One of the primary legal problems that motivates consumers to seek bankruptcy protection is residential mortgage foreclosure. Recent years have seen an explosion of residential mortgage foreclosure filings, and Florida has been one of the hardest hit regions by the nation’s foreclosure crisis.
A Chapter 13 bankruptcy remains one of the most potent and effective methods of dealing with mortgage foreclosure problems for consumers. Filing a bankruptcy action, up to the date of the judicial sale of the property, immediately stops a foreclosure proceeding by removing jurisdiction from the State Court and placing jurisdiction in the U.S. Bankruptcy Court. This removal brings the foreclosure into a Court where the homeowner’s entire financial circumstances can be considered. Homeowners who find themselves unable to juggle credit card debt, car payments, home-equity payments, and medical debt along with their regular mortgage payments can often prevent the loss of their home to foreclosure through restructuring of their debt. In order to save a home by utilizing the bankruptcy code, a homeowner must be able to show that he or she has the ability make the mortgage payments going forward, while catching up on the mortgage payment arrearage over a 5-year period while also providing for fair payment to their remaining creditors.
Many people find themselves filing for bankruptcy protection when their attempts to obtain a mortgage modification have been unsuccessful. It is important to understand that filing for bankruptcy does not remove any ability from a consumer debtor to negotiate a mortgage modification. Consumers who file bankruptcy retain the ability to request that a covered lender review their mortgage for modification under the HAMP program. Sadly, despite the great need for mortgage modifications, and the publicity given modification programs, mortgage modifications remain elusive for a majority of distressed homeowners. It has been my observation that a majority people seeking modification spend months sending and resending paperwork to the mortgage servicer while their mortgage payments get further and further behind only ultimately be denied any meaningful form of modification. Ironically, many people find themselves facing foreclosure after being told to stop making payments on their mortgage in order to qualify for a modification.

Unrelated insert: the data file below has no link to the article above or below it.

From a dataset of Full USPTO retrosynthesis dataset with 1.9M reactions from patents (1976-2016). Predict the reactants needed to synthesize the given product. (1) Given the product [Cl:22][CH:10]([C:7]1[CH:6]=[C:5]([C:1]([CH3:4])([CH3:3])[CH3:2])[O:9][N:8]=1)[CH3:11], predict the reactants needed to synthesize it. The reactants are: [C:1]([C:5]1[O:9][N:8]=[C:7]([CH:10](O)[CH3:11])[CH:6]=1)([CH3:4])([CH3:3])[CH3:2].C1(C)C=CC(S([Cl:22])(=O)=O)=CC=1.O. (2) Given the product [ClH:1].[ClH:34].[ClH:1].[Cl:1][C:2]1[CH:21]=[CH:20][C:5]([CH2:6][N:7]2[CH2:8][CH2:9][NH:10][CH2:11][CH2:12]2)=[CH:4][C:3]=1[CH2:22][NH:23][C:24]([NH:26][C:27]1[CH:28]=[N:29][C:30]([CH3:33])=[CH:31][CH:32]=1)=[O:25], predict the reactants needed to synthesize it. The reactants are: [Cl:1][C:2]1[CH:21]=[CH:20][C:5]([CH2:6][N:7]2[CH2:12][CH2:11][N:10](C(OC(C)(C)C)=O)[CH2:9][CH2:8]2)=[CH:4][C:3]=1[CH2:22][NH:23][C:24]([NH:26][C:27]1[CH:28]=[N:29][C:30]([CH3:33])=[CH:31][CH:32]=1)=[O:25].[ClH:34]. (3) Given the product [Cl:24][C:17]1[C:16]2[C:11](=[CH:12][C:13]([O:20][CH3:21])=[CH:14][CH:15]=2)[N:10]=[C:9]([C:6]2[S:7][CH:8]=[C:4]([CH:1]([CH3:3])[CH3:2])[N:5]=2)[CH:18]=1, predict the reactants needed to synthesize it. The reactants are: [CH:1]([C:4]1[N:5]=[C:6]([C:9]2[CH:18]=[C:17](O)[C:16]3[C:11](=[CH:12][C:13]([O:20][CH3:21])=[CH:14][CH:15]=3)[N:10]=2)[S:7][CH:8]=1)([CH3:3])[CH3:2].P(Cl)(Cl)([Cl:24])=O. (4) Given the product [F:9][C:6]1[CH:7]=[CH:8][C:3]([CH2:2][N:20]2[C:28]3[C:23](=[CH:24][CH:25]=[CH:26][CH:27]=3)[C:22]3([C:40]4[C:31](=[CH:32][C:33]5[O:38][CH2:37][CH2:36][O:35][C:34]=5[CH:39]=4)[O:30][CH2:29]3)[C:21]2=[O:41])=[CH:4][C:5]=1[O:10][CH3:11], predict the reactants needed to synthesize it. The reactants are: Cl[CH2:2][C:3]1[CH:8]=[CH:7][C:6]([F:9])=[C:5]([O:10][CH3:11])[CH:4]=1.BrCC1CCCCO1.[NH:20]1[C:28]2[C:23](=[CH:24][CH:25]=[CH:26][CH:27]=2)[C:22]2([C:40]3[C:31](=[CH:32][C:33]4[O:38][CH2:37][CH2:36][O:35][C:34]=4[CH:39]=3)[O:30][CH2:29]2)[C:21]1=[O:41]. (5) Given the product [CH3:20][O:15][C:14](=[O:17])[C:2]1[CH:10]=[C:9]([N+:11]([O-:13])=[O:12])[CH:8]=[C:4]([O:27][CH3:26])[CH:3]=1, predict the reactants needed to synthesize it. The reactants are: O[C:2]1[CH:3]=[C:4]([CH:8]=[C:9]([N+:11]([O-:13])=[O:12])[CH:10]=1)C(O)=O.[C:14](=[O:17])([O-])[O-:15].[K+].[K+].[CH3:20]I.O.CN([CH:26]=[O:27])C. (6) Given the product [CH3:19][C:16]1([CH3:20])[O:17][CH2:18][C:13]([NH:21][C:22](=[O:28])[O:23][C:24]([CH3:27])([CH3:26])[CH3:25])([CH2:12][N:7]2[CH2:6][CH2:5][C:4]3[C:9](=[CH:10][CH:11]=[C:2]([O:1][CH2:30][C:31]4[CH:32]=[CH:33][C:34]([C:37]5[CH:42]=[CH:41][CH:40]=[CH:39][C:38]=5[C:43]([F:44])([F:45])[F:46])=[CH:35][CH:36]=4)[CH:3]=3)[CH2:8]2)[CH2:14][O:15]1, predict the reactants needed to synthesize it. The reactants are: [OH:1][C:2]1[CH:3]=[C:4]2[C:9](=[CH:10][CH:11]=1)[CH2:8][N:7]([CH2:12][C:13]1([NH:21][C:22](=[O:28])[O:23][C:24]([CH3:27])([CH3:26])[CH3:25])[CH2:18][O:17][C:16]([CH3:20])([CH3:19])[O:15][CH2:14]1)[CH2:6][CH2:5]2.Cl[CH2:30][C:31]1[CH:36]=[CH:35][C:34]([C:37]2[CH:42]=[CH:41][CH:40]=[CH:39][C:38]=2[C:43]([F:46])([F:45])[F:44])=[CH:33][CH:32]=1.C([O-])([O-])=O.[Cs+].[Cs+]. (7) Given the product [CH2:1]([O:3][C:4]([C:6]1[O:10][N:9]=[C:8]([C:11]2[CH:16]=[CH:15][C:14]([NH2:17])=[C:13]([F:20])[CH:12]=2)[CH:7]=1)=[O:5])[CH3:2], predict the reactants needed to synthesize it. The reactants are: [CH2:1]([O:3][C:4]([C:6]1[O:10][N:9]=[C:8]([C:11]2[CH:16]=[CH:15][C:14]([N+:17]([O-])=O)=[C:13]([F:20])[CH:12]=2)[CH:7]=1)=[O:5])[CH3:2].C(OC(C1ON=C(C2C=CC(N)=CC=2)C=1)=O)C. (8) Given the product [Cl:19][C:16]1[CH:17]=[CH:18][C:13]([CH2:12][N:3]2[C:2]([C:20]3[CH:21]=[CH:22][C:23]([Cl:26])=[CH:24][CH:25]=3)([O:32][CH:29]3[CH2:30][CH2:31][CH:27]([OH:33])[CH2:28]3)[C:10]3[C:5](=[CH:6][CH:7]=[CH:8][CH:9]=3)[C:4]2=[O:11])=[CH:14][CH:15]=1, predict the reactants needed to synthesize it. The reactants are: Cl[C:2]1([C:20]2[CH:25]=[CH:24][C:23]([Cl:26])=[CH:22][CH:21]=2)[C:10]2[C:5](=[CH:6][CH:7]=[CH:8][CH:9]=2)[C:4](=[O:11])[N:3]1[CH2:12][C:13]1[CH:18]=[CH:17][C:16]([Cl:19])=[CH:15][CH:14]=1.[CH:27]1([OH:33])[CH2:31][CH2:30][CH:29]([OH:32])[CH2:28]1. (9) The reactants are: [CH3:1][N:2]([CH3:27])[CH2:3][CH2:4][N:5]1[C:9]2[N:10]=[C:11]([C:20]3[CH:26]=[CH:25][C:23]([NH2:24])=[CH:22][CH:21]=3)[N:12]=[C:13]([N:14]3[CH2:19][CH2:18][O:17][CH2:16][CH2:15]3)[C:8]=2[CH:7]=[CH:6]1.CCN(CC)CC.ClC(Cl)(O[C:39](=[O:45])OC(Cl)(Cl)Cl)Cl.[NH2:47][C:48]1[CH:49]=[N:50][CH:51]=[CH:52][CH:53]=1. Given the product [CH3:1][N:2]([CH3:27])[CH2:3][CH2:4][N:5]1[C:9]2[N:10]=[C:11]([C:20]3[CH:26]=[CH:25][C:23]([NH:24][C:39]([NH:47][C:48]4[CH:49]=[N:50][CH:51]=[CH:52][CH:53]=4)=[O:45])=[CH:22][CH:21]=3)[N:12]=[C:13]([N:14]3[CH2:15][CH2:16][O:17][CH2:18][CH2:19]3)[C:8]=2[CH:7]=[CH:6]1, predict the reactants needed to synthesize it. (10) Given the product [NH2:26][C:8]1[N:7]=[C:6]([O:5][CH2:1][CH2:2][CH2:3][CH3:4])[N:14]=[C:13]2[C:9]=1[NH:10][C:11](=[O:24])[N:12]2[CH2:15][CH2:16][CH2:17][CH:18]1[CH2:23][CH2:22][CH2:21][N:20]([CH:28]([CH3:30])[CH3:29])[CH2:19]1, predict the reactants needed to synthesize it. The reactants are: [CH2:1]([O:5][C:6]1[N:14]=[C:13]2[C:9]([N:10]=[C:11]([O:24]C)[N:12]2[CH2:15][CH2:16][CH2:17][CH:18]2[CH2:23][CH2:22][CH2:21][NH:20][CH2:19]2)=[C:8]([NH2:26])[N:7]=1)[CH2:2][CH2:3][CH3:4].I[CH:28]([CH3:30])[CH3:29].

A homeowner facing foreclosure should consider the merits of a Chapter 13 bankruptcy as early in the process as possible. The longer a foreclosure case is pending, and payments are not being made on the mortgage debt, the larger the mortgage arrearage becomes. This arrearage can include, not only the missed payments, but also late fees, interest, attorney fees, court costs, and other costs and fees associated with the foreclosure. If this amount becomes sufficiently large it may become impossible, given the homeowner’s income, to bring the mortgage current within the 5-year period allowed in a Chapter 13 bankruptcy.
A Chapter 13 bankruptcy may also allow a homeowner to restructure the debt on their home to remove a second mortgage and discharge the associated debt. This can be very beneficial where the debt owed on a home greatly exceeds the value of the property. In order for this to occur the second (or third mortgage) must be “unsecured”. This means that the value of the home must be less than is owed by the first mortgage. The second mortgage is then considered “unsecured” because if there were a foreclosure there would be no value in the home to pay the debt secured by the second mortgage. We call this process “stripping” the second mortgage. This type of relief is available only limited circumstances, but when it is available it can create immense positive change for the homeowners.
Any homeowner faced with a foreclosure should consult with an experienced bankruptcy attorney to examine how bankruptcy may be able to assist them in saving their home. The vast majority of bankruptcy attorneys offer free initial consultations and the costs and fees for filing a bankruptcy action are often much lower than those commonly associated with foreclosure defense.